LOS ANGELES (AP) — “Can You Ever Forgive Me?” is a film about Lee Israel, a biographer who started a side hustle writing fake letters as Noel Coward, Louise Brooks, Dorothy Parker and other deceased…
LOS ANGELES (AP) — “Can You Ever Forgive Me?” is a film about Lee Israel, a biographer who started a side hustle writing fake letters as Noel Coward, Louise Brooks, Dorothy Parker and other deceased luminaries and selling them to collectors. Part cautionary tale, part celebration of this unapologetic literary rebel who was so good that her forgeries even appeared in a Coward biography, it’s also the year’s unlikeliest mediation on friendship between two people who’ve been tossed out by polite society.
Melissa McCarthy plays Israel and Richard E. Grant co-stars as Jack Hock, a charismatic grifter who ends up helping Lee. The two actors became fast friends off screen as well, and on a recent afternoon in Los Angeles excitedly discussed the hamburgers that McCarthy’s husband would be making for them that evening.
McCarthy and Grant spoke to The Associated Press about the film, out Friday.
Remarks have been edited for clarity and brevity.
AP: Were you able to talk to anyone who knew Lee or Jack to prepare?
GRANT: All his friends are dead. And he died at 47. And Lee, the true, selfish authentic person she was, wrote very, very little about him at all! She wrote everything about herself. It’s a testament to the screenwriters that between them they have made this friendship into a three-dimensional, A to zed story. I thought it would be like Wikipedia, like it’s a real life person, I can find photographs…
MCCARTHY: Even Lee. There’s no video. I found three photos that were basically the same. I was never trying to mimic because there’s nothing to mimic. But I think we were lucky enough for Lee that two of our producers knew her quite well.
GRANT: But her voice is so strong and clear in the book of someone who is so smart.
MCCARTHY: And so witty.
GRANT: And that’s why they got a very stupid actress to play the part. (LAUGHTER)
AP: What did the producers tell you about her?
MCCARTHY: (That) everything was difficult: There was going to be a fight about a project and a fight about not doing a project. When we were shooting at Julius’ (bar) there was an older guy who was just kind of lingering. We were on a break and I walked by and introduced myself and I said “who are you here with” and he said “it’s hard not for me to come and join you.” I didn’t exactly know what that meant. And he goes, “I sat to her left. That was my job. Lee was my friend for many years.” And it really did take the air out of me. I said “Would Lee be happy with this?” And he goes, “happy wasn’t really Lee’s thing.” But he said she’d love the attention on her work.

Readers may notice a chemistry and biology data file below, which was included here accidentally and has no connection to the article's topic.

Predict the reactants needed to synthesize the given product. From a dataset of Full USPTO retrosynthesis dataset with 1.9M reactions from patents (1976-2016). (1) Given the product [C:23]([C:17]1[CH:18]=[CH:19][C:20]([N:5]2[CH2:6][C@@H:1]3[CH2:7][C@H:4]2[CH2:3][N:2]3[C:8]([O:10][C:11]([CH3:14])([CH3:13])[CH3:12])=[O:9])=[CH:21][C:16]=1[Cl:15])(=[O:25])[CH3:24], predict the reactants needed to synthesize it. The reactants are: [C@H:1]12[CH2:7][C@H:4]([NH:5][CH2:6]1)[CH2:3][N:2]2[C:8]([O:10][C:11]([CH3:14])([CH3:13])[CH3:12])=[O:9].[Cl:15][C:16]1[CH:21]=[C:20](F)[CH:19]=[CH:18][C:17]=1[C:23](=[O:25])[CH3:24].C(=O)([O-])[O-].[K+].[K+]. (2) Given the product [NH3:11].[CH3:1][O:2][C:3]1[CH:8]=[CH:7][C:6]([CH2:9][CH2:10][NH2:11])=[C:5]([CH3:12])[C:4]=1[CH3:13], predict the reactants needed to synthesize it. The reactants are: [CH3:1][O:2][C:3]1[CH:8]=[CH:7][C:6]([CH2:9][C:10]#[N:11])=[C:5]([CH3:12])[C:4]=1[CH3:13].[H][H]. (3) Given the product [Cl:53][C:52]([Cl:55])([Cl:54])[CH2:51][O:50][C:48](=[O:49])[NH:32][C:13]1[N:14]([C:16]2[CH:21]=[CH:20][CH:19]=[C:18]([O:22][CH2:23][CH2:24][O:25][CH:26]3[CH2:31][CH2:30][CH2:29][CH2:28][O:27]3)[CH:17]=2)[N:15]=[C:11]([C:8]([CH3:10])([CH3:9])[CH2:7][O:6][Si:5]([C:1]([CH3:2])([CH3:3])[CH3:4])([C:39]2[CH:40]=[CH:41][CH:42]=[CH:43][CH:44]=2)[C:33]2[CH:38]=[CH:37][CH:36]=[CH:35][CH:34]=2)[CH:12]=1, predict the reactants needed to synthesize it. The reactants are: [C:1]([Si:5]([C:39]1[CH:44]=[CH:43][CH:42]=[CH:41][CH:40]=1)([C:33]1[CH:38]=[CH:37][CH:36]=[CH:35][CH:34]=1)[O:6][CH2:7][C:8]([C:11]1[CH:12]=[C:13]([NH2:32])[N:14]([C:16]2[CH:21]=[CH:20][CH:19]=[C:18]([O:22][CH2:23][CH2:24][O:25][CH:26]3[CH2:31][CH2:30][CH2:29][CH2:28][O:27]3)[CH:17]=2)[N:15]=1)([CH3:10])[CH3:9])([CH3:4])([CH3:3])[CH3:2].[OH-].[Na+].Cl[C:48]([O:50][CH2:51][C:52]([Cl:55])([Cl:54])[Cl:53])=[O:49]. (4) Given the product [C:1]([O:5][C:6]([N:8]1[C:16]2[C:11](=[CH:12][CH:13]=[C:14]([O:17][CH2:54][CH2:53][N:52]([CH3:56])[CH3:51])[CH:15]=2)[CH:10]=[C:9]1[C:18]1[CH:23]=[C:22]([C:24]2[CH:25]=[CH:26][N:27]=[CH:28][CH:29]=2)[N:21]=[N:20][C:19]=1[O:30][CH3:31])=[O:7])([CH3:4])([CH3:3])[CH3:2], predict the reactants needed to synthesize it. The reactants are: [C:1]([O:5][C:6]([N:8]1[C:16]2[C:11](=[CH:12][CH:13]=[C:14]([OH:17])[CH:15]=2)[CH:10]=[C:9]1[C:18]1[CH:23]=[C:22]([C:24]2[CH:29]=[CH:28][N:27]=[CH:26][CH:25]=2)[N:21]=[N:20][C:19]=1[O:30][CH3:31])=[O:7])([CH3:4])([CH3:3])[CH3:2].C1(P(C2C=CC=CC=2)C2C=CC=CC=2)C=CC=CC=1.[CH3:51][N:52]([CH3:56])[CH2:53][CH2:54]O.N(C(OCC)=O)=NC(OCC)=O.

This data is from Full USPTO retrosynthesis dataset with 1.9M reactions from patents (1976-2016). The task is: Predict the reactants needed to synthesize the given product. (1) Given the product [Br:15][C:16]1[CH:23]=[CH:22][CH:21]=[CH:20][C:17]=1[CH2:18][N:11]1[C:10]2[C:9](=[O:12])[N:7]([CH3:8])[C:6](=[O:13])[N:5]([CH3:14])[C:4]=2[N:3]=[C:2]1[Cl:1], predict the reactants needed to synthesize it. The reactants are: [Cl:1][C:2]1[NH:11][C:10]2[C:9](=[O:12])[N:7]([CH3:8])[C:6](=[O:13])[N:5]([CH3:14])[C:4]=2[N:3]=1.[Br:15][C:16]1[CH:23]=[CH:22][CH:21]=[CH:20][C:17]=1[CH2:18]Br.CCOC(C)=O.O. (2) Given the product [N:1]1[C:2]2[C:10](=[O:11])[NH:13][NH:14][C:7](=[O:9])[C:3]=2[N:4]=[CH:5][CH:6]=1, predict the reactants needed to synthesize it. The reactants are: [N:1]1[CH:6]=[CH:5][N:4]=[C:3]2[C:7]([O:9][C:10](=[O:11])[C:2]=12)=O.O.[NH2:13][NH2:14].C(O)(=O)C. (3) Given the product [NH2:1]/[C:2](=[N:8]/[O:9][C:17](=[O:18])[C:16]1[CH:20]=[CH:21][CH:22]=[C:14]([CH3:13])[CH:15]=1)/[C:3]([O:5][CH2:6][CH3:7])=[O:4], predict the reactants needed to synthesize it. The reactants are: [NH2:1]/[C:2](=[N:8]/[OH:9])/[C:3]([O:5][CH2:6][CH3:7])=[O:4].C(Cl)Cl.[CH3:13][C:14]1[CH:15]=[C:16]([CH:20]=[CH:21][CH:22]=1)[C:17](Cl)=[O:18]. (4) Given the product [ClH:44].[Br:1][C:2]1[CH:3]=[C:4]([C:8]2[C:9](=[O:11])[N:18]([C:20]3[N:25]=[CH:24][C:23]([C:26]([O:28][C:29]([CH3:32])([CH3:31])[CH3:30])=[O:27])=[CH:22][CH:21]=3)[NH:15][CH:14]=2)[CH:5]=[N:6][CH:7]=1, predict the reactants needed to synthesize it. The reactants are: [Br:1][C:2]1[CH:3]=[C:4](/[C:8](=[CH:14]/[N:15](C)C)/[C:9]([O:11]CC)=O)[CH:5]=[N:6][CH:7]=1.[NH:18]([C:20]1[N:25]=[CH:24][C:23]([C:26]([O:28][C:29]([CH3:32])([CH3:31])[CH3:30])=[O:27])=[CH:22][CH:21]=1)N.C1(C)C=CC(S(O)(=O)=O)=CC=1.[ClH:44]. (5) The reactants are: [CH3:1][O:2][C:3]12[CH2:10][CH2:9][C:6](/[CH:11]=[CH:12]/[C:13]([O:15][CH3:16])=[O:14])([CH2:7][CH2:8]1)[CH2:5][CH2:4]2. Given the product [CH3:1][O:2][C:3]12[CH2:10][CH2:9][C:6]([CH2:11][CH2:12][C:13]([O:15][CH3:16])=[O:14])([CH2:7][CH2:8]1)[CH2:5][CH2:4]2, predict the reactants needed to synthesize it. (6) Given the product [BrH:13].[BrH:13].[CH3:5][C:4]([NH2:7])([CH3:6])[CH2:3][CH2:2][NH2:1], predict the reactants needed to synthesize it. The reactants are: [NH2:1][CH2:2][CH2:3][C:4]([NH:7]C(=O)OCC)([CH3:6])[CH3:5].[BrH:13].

AP: What did you find compelling about these characters?
GRANT: Hock is like a Labrador and she literally is a porcupine. So you go a porcupine and a Labrador, it’s the most unlikely friendship but they end up like that “Incredible Journey” movie where the most unlikely animals end up looking out for one another. He’s someone who, living on his wits, is going to spend whatever money he has trying to make himself look as glamorous as he can. He would take the false teeth out of his grandmother’s face, polish them up and resell them to her at a discount and make her feel like she got a bargain.
MCCARTHY: They’re perfect opposites. Lee doesn’t want to put on airs. Their balance somehow meets in the middle. They’ve both been so good at something and they’re meeting at a time when they’ve both been told they’re obsolete. And it’s like, well then what? You would go to measures that on a rational day you wouldn’t admit to.
AP: Aside from the literal theft, her forgery is kind of an art.
MCCARTHY: I love that her letters went into that biography until the second printing of it. I always think that those authors would get a kick out of it. I think Dorothy Parker would be like, maybe don’t grift off me anymore, but still the audacity to do something like that? Wouldn’t Dorothy Parker applaud that?
AP: Director Marielle Heller recreates the New York City of the early 90s so precisely, it’s almost uncanny. Does that time and place hold any significance to you?
MCCARTHY: I moved to New York in 1990. From 20 to like 27, that was my period in New York City. I literally thought, every single day of my life “I can’t believe I live here.” We were all working three jobs and trying to do something because we wanted to do it and thought we could do it. You could still live in Manhattan. We lived like animals, two and three in a studio, but, my god, my address was New York City. I got really choked up one night, it was just like a street scene and I said, “You gave me back one of the times of my life that I think formed me as a person. You handed back this golden moment to me.”
AP: It’s surprising that you two met only days before shooting.
GRANT: I begged the director, I said, “I know Miss McCarthy is on many other projects, but please can we just have 15, a half an hour, lunch maybe.”
MCCARTHY: Can you imagine meeting on set?
GRANT: I wasn’t going to sleep for 72 hours unless we met. And we did. And we didn’t get on.
MCCARTHY: And still don’t.
Follow AP Film Writer Lindsey Bahr on Twitter: www.twitter.com/ldbahr